A trio of strategic planning presentations took up the bulk of the first Sedalia City Council meeting of 2021 Monday night at the Municipal Building,  2nd and Osage.

First up was Animal Services Director Randi Battson, who gave an overview of the Sedalia Animal Shelter activities in 2020.

Some of the information she shared with Council during her slide show included:

There are five people on staff. Wynter Houtchens is leaving and is being replaced by Amy Close. The Animal Control Office is Troy Schneider.

There are 49 dog kennels and 96 cat kennels.

In 2020, the SAS adopted out 249 cats and 265 dogs, for a total of 514.

149 animals were returned to their owners, including 8 cats and 141 dogs.

25 animals had to be euthanized, including 14 cats and 11 dogs.

359 cats were trapped, neutered and returned inside the city limits in 2020, with a few more outside the limits, Battson said.

Advanced Pet Care has been replaced as the City's official veterinarian by Dr. Cheryl Albin, Battson noted.

Battson said her five-year wish list includes two full-time AC officers and a full time veterinarian on staff. The average cost of an officer is around $30,000, while the cost of a veterinarian is around $100,000 and up, not including equipment and supplies. Currently, the AC officers spend mornings at the shelter and is on patrol weekdays from 1 to 5 p.m.

Battson said she desperately needs to replace the AC vehicles, adding that they are constantly breaking down.

In addition, the concrete floors and and the walls of the dog kennels need to be replaced, according to MDA standards.

Also, a meet-and-greet area for prospective pet owners is badly needed.

Randy Kirby

The second presentation of the night was given by Sedalia Fire Chief Greg Harrell, who noted that the SFD responded to 2,313 emergency calls in 2020, up 68 from the previous year. And that does not count non-emergency calls, he stressed.

Due to COVID, there were no school presentations in 2020, which accounts for the lack of about 10,000 to 11,000 contacts with area residents that are normally seen.
New disinfection procedures have been implemented by the SFD due to COVID, Harrell explained. And there are no public plans at this time for 2012. Also no public tours of the Fire Headquarters, and the classrooms that are normally utilized dozens of times throughout the year are sitting dormant.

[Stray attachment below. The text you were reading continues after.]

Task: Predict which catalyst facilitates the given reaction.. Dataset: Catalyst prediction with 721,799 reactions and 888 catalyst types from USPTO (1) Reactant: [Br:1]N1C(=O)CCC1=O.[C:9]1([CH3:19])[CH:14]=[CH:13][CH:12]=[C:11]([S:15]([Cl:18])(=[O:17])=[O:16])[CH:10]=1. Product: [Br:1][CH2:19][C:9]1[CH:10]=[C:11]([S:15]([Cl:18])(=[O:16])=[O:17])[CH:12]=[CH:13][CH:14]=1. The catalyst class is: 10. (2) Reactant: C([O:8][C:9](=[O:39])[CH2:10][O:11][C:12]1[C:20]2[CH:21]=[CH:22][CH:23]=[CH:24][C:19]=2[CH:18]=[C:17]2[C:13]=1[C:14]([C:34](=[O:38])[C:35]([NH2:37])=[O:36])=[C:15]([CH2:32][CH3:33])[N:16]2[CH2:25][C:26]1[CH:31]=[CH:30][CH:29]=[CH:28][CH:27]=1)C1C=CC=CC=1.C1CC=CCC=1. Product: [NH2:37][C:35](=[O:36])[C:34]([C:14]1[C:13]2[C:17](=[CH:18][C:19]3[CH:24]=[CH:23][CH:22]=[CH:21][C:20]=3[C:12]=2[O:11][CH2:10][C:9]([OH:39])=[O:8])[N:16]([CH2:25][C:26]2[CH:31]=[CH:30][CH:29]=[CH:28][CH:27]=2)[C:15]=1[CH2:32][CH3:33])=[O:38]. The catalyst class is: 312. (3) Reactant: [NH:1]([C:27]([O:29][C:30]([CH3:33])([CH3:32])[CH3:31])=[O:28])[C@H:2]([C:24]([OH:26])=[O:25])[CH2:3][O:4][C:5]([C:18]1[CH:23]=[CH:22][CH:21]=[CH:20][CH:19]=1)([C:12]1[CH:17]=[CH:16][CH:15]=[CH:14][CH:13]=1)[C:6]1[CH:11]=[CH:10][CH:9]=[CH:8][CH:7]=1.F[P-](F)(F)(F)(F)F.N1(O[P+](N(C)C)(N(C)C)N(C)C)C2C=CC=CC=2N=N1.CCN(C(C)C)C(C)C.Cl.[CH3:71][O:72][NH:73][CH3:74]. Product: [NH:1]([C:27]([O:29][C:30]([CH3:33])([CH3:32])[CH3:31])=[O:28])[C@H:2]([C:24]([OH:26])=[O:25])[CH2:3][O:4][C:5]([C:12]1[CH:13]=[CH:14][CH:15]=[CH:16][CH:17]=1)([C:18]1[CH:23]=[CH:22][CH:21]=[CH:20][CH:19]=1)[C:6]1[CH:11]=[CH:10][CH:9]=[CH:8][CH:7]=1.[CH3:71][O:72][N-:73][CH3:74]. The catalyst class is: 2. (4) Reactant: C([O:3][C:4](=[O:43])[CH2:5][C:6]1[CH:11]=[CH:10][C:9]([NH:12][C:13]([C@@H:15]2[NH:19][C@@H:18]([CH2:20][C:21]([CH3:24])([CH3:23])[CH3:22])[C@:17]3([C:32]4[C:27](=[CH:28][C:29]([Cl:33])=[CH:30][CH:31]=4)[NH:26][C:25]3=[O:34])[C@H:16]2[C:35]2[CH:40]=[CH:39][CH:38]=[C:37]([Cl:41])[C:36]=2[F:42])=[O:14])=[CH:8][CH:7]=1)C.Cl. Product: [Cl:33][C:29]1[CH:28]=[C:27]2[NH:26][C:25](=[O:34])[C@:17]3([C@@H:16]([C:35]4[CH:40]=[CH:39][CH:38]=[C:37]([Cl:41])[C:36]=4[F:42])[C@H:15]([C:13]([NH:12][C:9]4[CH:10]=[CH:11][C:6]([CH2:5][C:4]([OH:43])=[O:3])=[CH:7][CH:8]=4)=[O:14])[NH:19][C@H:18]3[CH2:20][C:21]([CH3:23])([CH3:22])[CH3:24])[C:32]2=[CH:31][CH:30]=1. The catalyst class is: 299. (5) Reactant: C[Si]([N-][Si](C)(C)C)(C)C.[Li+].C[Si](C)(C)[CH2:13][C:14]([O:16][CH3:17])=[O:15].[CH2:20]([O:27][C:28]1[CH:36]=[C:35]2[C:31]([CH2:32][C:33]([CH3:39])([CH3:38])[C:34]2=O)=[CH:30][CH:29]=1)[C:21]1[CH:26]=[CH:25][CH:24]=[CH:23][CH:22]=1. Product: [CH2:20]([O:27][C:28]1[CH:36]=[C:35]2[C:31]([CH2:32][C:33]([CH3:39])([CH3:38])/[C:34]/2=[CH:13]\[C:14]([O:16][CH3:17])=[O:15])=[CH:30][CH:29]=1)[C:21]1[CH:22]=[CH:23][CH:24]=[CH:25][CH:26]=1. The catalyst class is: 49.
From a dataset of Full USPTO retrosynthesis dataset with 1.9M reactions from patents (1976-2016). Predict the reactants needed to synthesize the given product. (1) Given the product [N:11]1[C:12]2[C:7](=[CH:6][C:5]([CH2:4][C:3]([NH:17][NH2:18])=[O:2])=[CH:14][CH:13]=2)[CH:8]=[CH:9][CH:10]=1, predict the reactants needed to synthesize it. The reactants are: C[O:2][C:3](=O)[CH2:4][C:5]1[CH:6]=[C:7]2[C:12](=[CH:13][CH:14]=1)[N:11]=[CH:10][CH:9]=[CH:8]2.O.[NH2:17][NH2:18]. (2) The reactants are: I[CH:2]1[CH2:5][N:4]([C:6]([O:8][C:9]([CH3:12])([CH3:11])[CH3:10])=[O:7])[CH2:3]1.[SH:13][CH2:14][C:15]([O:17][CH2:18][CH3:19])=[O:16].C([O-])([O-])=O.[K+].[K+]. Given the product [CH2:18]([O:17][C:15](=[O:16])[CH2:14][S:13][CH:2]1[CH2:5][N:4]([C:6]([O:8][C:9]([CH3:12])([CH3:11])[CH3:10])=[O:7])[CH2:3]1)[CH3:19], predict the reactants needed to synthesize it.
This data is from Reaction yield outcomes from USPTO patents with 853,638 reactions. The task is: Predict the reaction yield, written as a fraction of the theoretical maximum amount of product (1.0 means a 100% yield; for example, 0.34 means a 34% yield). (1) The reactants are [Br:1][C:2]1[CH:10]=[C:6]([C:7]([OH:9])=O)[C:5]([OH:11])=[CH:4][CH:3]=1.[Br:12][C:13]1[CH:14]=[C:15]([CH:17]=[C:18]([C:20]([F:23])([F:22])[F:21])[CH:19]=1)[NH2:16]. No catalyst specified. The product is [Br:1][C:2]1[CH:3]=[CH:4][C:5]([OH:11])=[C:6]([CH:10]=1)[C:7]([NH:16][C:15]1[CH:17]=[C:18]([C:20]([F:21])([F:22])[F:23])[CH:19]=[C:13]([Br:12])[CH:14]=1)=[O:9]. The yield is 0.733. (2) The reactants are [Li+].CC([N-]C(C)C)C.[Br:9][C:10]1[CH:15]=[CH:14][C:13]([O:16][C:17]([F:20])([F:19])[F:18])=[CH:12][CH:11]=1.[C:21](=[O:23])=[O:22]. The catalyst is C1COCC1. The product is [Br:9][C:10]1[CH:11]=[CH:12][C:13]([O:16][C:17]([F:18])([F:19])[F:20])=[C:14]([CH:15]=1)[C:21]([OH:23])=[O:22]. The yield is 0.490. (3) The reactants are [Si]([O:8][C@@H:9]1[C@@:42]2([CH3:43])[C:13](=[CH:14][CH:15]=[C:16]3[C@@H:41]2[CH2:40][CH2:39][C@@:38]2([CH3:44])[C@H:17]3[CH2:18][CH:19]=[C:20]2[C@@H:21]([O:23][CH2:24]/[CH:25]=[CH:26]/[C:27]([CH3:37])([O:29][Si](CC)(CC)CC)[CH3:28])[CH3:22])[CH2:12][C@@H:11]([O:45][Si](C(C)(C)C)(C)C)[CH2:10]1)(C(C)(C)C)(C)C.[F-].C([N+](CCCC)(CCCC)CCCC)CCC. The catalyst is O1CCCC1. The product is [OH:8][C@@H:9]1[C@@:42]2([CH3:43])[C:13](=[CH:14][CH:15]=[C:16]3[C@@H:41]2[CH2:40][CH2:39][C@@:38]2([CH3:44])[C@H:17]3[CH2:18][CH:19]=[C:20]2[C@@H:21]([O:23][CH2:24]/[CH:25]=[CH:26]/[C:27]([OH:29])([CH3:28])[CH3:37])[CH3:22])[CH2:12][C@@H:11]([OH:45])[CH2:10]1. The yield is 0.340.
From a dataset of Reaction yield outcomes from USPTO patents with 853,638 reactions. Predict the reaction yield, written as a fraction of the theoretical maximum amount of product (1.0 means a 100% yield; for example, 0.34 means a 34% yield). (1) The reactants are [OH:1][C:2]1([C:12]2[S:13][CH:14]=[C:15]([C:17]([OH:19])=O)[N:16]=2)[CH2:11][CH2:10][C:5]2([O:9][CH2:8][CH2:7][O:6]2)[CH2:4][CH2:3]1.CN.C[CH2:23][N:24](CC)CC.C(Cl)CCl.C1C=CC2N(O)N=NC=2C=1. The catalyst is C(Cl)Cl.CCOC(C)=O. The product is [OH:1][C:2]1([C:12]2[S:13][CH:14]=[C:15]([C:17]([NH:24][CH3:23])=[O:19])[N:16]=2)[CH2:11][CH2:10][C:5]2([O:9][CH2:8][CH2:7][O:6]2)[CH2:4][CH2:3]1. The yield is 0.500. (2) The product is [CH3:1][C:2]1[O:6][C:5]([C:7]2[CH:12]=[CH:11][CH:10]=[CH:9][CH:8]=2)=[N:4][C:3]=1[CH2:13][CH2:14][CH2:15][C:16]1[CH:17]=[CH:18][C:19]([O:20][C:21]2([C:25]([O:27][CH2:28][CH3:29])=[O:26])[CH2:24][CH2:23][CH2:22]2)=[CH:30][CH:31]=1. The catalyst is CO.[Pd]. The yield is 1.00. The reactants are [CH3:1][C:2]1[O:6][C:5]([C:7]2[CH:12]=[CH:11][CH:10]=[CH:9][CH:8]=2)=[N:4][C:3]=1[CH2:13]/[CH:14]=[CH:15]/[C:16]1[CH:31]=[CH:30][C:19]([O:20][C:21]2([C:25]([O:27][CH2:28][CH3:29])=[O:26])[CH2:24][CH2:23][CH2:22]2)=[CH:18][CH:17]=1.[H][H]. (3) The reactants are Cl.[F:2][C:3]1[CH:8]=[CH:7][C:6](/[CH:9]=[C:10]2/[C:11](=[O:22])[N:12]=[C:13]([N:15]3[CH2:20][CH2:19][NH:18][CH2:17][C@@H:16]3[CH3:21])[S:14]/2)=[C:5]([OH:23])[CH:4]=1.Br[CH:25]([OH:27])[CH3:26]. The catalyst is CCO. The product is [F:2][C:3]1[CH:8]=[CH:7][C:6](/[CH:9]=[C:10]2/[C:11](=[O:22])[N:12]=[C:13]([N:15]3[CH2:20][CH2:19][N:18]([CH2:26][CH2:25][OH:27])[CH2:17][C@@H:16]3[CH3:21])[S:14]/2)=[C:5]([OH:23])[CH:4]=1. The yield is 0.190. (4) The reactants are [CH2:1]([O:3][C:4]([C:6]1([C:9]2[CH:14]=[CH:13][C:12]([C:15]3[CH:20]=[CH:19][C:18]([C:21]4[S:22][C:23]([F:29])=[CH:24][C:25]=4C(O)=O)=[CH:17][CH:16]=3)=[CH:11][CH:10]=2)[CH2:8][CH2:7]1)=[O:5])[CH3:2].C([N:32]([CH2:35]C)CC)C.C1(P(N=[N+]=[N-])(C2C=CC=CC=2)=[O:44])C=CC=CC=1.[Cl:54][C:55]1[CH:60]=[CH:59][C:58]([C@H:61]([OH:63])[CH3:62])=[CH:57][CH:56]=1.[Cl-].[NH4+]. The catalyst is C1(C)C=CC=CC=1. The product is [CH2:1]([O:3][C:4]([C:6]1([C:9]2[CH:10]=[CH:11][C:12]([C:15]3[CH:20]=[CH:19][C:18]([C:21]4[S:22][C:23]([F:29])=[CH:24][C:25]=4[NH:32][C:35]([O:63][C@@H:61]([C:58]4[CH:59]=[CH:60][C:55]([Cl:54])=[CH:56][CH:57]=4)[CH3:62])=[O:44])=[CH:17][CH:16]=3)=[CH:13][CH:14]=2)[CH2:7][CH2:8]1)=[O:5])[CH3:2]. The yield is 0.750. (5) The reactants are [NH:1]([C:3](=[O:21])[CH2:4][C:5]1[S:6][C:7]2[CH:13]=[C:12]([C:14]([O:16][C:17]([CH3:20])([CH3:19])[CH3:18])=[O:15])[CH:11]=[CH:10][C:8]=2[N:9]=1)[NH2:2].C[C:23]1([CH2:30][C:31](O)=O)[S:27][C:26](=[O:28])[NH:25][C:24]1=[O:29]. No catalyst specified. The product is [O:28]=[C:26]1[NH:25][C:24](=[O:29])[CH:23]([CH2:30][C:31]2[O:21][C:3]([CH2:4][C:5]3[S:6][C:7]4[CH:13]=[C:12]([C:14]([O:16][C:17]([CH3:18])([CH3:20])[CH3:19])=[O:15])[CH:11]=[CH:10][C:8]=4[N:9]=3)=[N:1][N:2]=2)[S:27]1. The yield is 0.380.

Self Contained Breathing Apparatus (SCBA) used by the SFD every day are nearing the end of their useful life and will need to be replaced.

Renovations at the SFD's Hancock location are ongoing to keep the old facility in service for another five to seven years.

The next apparatus that will need to be replaced is a 2007 Engine (E-2), Chief Harrell said. And the cost of that will most likely hover somewhere around $600,000.

Plan reviews, fire inspections and pre-incident planning (323) took up the rest of the SFD's time in 2020.

Randy Kirby

Sedalia Parks & Recreation Director Amy Epple gave a thorough presentation and slide show about the City's seven parks and other aspects of her staff's daily activities to Council.

Liberty Park covers 32 acres and is the oldest park in Sedalia, acquired in 1890.

Hubbard Park at 23 acres was donated to the City in 1921.

Housel Park at five acres was purchased in 1942.

Vermont Park at seven acres was purchased in 1951.

Centennial Park at 39 acres was acquired in 1960.

Katy Park at 18 acres was purchased in 1974.

Clover Dell Park is 173 acres and is the most recent to be added to Sedalia's park system.

Sedalia Parks & Rec offered 200 programs in 2020, with 20 special events.

The presentations were the last in a series from department heads over the last few months that lead up to an annual Strategic Planning Session by Council, which sets priorities for the upcoming City of Sedalia budget. The Planning Session is set to start Saturday morning at 8:30 and last the majority of the day.

The public is invited to attend virtually online at  https://global.gotomeeting.com/join/578973061

Council approved a $48,457.23 change order from Phillips Hardy, Inc., for the Rail Spur Project to remove unsuitable soils from Saline at each of the turnouts on sections A and D.

With City Administrator Kelvin Shaw in quarantine, the look of the Council was drastically different Monday night, with Mayor Pro Tem Andrew Dawson in charge of the meeting. Community Development Director John Simmons was sitting in Shaw's normal seat, and keeping a close eye and ear on the online stream of the proceedings on GoToMeeting.

Only three Councilman attended in person (Tom Oldham, Bob Cross and Dawson) with Rhiannon Foster, Lucas Richardson, Jeff Leeman and Steve Bloess choosing to attend virtually.

Ward 2 Councilwoman Tina Boggess, as well as Sedalia Mayor John Kehde, were absent from Monday night's meeting, which lasted a little over an hour.

Council adjourned to a closed-door session following the public meeting.